Halloween is a time for trick and treating, jack-o-lanterns and dressing up. This ancient festival can be traced back to the ancient Celtic festival known as Samhain. It was believed that dead souls returned to their homes on that day. And people started to wear costumes and light bonfires to repel the spirits.
One of my all-time favourite Halloween costumes is the Witch. She is a powerful representation of female empowerment. This wasn’t the case centuries ago, and many wise women professions were often misunderstood for witchcraft due to ignorance and superstitions.
During King James VI and I reign (1567-1625), his obsession with witchcraft amplified after the execution of his mother, Mary Queen of Scots. When sailing back to Scotland from Denmark, there was a violent storm, and he blamed the storm on witches. This resulted in the torture and execution of thousands through sanctioned witch hunts, and a vast majority who suffered and were executed were women.
Single women, widows and older women were highly targeted. Under torture, many women captured confessed to strange doings. They were then executed by burning at stake or hanging after prolonged torture. The witches hysteria led to the killing of up to 80,000 people between the 1500s and 1660s in Europe. This was tragic period for women who were wrongly accused and couldn’t speak out in their defence.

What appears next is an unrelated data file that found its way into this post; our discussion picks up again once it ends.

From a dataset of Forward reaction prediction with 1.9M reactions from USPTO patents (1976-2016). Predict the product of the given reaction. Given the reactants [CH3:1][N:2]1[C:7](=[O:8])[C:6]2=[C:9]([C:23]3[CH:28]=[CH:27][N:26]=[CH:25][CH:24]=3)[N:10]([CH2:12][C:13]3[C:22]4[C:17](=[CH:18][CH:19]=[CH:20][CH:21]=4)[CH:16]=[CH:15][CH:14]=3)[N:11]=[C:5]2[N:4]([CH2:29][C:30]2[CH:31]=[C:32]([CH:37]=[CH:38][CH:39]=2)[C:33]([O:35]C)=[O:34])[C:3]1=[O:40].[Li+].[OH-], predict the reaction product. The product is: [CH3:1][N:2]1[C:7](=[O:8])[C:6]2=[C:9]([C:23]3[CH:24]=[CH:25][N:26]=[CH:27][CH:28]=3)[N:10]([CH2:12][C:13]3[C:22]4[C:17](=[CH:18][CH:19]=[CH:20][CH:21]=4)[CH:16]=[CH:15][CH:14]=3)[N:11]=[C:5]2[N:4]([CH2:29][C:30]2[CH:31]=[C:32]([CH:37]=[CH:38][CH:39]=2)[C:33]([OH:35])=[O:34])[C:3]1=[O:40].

Recently, there has been growing support for the injustices for these wrongly accused women in Scotland. A pardon application has been submitted to the Scottish Parliament to seek redress for these women. Through my research, I came across a super interesting online podcast, Witches of Scotland, have you heard of it? Hosts Claire Mitchell QC and Zoe Venditozzi bring in interviews from historians, lawmakers, and stories of those accused of witchcraft. When you have a moment, do check out this interesting podcast!
Witchcraft still exists today in certain societies across the world. In some sub-Saharan African countries, witchcraft is still a firmly held superstition. Here are a few reasons why:
Some communities in Tanzania, Ghana and South Africa, still hold on to deep entrenched superstitious beliefs. These communities believe witchcraft is responsible for various misfortunes in a society, like financial troubles, drought, illnesses.
The continuous blame game of those practicing witchcraft warrants punishment by the community, which can be harrowing, i.e. being buried alive, stoned to death, mob justice, hanging. The most vulnerable and marginalised people have been highly targeted because they can’t fight or defend themselves. Most of them are women, older women.
According to Tanzania’s Annual Human Rights report, 630 people were killed due to accusations of witchcraft in 2012. In 2013, the number went up to 765, with 505 being women.
Education and awareness in these societies will help address issues surrounding witchcraft and stamp out outdated beliefs. Also, protection laws and police enforcement will help protect and prevent killing those affected by such beliefs.
Witchy Halloween Hoot Brooch
We curated this Witchy Hoot Brooch to celebrate Halloween and encourage female empowerment and protection of women around the world.
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